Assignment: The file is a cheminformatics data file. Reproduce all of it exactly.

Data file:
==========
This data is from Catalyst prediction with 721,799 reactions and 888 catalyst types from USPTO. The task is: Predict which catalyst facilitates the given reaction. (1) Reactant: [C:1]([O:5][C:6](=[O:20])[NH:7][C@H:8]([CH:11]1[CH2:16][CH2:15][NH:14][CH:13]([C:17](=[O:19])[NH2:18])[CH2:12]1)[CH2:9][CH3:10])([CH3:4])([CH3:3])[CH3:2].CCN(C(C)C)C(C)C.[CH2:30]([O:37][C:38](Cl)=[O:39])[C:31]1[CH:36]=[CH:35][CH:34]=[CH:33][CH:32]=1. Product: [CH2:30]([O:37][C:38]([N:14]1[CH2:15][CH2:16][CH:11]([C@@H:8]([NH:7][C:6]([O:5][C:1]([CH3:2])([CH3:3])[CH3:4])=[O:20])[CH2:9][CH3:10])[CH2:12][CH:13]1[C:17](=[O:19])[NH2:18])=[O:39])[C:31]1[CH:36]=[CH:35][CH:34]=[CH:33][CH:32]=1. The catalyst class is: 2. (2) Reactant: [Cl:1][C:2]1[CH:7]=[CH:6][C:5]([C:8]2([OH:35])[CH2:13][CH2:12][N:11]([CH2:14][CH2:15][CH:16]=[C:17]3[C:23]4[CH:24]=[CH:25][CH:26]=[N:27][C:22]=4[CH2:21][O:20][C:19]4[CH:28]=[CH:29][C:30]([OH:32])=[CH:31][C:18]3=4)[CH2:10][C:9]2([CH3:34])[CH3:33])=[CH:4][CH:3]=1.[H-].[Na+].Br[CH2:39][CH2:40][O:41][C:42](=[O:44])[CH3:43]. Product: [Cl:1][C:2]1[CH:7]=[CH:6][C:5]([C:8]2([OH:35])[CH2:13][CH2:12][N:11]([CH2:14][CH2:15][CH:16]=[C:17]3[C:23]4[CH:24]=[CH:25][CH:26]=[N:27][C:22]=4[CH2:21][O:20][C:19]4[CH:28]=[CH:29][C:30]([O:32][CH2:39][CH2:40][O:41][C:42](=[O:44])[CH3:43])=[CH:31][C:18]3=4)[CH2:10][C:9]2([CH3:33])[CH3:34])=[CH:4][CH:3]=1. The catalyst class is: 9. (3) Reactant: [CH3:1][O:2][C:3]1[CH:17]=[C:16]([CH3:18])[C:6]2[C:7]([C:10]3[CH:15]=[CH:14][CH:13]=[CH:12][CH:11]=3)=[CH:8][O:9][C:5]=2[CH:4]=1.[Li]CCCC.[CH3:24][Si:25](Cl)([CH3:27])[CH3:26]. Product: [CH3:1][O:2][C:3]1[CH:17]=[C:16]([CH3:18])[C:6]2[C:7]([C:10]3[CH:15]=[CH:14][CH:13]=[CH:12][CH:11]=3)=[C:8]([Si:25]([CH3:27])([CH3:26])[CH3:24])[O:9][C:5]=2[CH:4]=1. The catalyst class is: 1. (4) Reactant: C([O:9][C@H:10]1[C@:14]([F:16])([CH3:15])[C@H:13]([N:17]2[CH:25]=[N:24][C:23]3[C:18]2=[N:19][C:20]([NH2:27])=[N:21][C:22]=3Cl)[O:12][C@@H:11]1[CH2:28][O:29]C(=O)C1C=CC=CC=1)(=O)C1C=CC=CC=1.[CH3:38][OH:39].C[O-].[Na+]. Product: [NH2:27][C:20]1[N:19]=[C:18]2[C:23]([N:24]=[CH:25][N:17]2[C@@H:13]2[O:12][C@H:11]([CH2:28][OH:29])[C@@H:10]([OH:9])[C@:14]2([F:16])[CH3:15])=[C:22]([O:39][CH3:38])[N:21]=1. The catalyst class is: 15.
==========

This data is from Catalyst prediction with 721,799 reactions and 888 catalyst types from USPTO. The task is: Predict which catalyst facilitates the given reaction. (1) Reactant: [C:1]([O:5][C:6](=[O:20])[NH:7][C@H:8]([CH:11]1[CH2:16][CH2:15][NH:14][CH:13]([C:17](=[O:19])[NH2:18])[CH2:12]1)[CH2:9][CH3:10])([CH3:4])([CH3:3])[CH3:2].CCN(C(C)C)C(C)C.[CH2:30]([O:37][C:38](Cl)=[O:39])[C:31]1[CH:36]=[CH:35][CH:34]=[CH:33][CH:32]=1. Product: [CH2:30]([O:37][C:38]([N:14]1[CH2:15][CH2:16][CH:11]([C@@H:8]([NH:7][C:6]([O:5][C:1]([CH3:2])([CH3:3])[CH3:4])=[O:20])[CH2:9][CH3:10])[CH2:12][CH:13]1[C:17](=[O:19])[NH2:18])=[O:39])[C:31]1[CH:36]=[CH:35][CH:34]=[CH:33][CH:32]=1. The catalyst class is: 2. (2) Reactant: [Cl:1][C:2]1[CH:7]=[CH:6][C:5]([C:8]2([OH:35])[CH2:13][CH2:12][N:11]([CH2:14][CH2:15][CH:16]=[C:17]3[C:23]4[CH:24]=[CH:25][CH:26]=[N:27][C:22]=4[CH2:21][O:20][C:19]4[CH:28]=[CH:29][C:30]([OH:32])=[CH:31][C:18]3=4)[CH2:10][C:9]2([CH3:34])[CH3:33])=[CH:4][CH:3]=1.[H-].[Na+].Br[CH2:39][CH2:40][O:41][C:42](=[O:44])[CH3:43]. Product: [Cl:1][C:2]1[CH:7]=[CH:6][C:5]([C:8]2([OH:35])[CH2:13][CH2:12][N:11]([CH2:14][CH2:15][CH:16]=[C:17]3[C:23]4[CH:24]=[CH:25][CH:26]=[N:27][C:22]=4[CH2:21][O:20][C:19]4[CH:28]=[CH:29][C:30]([O:32][CH2:39][CH2:40][O:41][C:42](=[O:44])[CH3:43])=[CH:31][C:18]3=4)[CH2:10][C:9]2([CH3:33])[CH3:34])=[CH:4][CH:3]=1. The catalyst class is: 9. (3) Reactant: [CH3:1][O:2][C:3]1[CH:17]=[C:16]([CH3:18])[C:6]2[C:7]([C:10]3[CH:15]=[CH:14][CH:13]=[CH:12][CH:11]=3)=[CH:8][O:9][C:5]=2[CH:4]=1.[Li]CCCC.[CH3:24][Si:25](Cl)([CH3:27])[CH3:26]. Product: [CH3:1][O:2][C:3]1[CH:17]=[C:16]([CH3:18])[C:6]2[C:7]([C:10]3[CH:15]=[CH:14][CH:13]=[CH:12][CH:11]=3)=[C:8]([Si:25]([CH3:27])([CH3:26])[CH3:24])[O:9][C:5]=2[CH:4]=1. The catalyst class is: 1. (4) Reactant: C([O:9][C@H:10]1[C@:14]([F:16])([CH3:15])[C@H:13]([N:17]2[CH:25]=[N:24][C:23]3[C:18]2=[N:19][C:20]([NH2:27])=[N:21][C:22]=3Cl)[O:12][C@@H:11]1[CH2:28][O:29]C(=O)C1C=CC=CC=1)(=O)C1C=CC=CC=1.[CH3:38][OH:39].C[O-].[Na+]. Product: [NH2:27][C:20]1[N:19]=[C:18]2[C:23]([N:24]=[CH:25][N:17]2[C@@H:13]2[O:12][C@H:11]([CH2:28][OH:29])[C@@H:10]([OH:9])[C@:14]2([F:16])[CH3:15])=[C:22]([O:39][CH3:38])[N:21]=1. The catalyst class is: 15.